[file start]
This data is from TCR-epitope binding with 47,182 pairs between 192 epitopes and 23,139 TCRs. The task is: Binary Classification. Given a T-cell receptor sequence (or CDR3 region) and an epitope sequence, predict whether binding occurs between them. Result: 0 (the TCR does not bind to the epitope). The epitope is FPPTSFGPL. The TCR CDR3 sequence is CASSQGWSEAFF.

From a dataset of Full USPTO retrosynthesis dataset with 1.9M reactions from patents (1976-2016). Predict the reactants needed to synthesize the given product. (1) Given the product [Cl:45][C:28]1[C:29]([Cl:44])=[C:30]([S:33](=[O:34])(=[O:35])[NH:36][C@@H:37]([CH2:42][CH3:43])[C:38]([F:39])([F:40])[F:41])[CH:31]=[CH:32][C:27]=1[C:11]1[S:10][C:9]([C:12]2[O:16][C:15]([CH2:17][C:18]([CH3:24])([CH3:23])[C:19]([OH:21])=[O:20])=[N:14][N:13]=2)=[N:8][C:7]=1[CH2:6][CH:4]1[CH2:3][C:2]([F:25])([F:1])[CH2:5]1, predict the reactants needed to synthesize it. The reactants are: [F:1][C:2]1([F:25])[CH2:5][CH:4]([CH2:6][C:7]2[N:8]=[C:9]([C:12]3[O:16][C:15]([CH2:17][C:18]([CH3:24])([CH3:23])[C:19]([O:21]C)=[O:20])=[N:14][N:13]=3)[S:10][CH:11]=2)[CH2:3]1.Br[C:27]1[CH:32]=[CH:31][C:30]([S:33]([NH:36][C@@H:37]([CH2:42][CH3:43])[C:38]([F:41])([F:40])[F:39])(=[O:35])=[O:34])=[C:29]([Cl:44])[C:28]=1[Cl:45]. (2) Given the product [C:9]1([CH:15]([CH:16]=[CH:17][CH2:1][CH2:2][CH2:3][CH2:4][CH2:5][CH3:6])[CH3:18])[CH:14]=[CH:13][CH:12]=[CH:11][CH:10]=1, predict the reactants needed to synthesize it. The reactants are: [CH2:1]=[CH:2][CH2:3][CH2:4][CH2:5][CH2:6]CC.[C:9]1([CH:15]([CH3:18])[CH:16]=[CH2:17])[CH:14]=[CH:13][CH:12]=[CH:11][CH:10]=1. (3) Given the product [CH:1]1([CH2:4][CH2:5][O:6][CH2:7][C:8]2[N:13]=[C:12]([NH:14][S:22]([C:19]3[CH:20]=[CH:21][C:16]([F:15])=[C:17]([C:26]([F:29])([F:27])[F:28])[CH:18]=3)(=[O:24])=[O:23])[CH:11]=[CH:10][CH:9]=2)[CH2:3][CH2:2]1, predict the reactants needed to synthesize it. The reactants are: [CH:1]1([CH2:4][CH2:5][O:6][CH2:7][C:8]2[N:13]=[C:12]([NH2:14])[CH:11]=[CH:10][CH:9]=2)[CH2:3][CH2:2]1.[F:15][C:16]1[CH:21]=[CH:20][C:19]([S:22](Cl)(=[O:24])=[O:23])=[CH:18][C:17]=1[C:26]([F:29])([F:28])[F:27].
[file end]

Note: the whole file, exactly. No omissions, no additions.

This data is from TCR-epitope binding with 47,182 pairs between 192 epitopes and 23,139 TCRs. The task is: Binary Classification. Given a T-cell receptor sequence (or CDR3 region) and an epitope sequence, predict whether binding occurs between them. Result: 0 (the TCR does not bind to the epitope). The epitope is FPPTSFGPL. The TCR CDR3 sequence is CASSQGWSEAFF.

From a dataset of Full USPTO retrosynthesis dataset with 1.9M reactions from patents (1976-2016). Predict the reactants needed to synthesize the given product. (1) Given the product [Cl:45][C:28]1[C:29]([Cl:44])=[C:30]([S:33](=[O:34])(=[O:35])[NH:36][C@@H:37]([CH2:42][CH3:43])[C:38]([F:39])([F:40])[F:41])[CH:31]=[CH:32][C:27]=1[C:11]1[S:10][C:9]([C:12]2[O:16][C:15]([CH2:17][C:18]([CH3:24])([CH3:23])[C:19]([OH:21])=[O:20])=[N:14][N:13]=2)=[N:8][C:7]=1[CH2:6][CH:4]1[CH2:3][C:2]([F:25])([F:1])[CH2:5]1, predict the reactants needed to synthesize it. The reactants are: [F:1][C:2]1([F:25])[CH2:5][CH:4]([CH2:6][C:7]2[N:8]=[C:9]([C:12]3[O:16][C:15]([CH2:17][C:18]([CH3:24])([CH3:23])[C:19]([O:21]C)=[O:20])=[N:14][N:13]=3)[S:10][CH:11]=2)[CH2:3]1.Br[C:27]1[CH:32]=[CH:31][C:30]([S:33]([NH:36][C@@H:37]([CH2:42][CH3:43])[C:38]([F:41])([F:40])[F:39])(=[O:35])=[O:34])=[C:29]([Cl:44])[C:28]=1[Cl:45]. (2) Given the product [C:9]1([CH:15]([CH:16]=[CH:17][CH2:1][CH2:2][CH2:3][CH2:4][CH2:5][CH3:6])[CH3:18])[CH:14]=[CH:13][CH:12]=[CH:11][CH:10]=1, predict the reactants needed to synthesize it. The reactants are: [CH2:1]=[CH:2][CH2:3][CH2:4][CH2:5][CH2:6]CC.[C:9]1([CH:15]([CH3:18])[CH:16]=[CH2:17])[CH:14]=[CH:13][CH:12]=[CH:11][CH:10]=1. (3) Given the product [CH:1]1([CH2:4][CH2:5][O:6][CH2:7][C:8]2[N:13]=[C:12]([NH:14][S:22]([C:19]3[CH:20]=[CH:21][C:16]([F:15])=[C:17]([C:26]([F:29])([F:27])[F:28])[CH:18]=3)(=[O:24])=[O:23])[CH:11]=[CH:10][CH:9]=2)[CH2:3][CH2:2]1, predict the reactants needed to synthesize it. The reactants are: [CH:1]1([CH2:4][CH2:5][O:6][CH2:7][C:8]2[N:13]=[C:12]([NH2:14])[CH:11]=[CH:10][CH:9]=2)[CH2:3][CH2:2]1.[F:15][C:16]1[CH:21]=[CH:20][C:19]([S:22](Cl)(=[O:24])=[O:23])=[CH:18][C:17]=1[C:26]([F:29])([F:28])[F:27].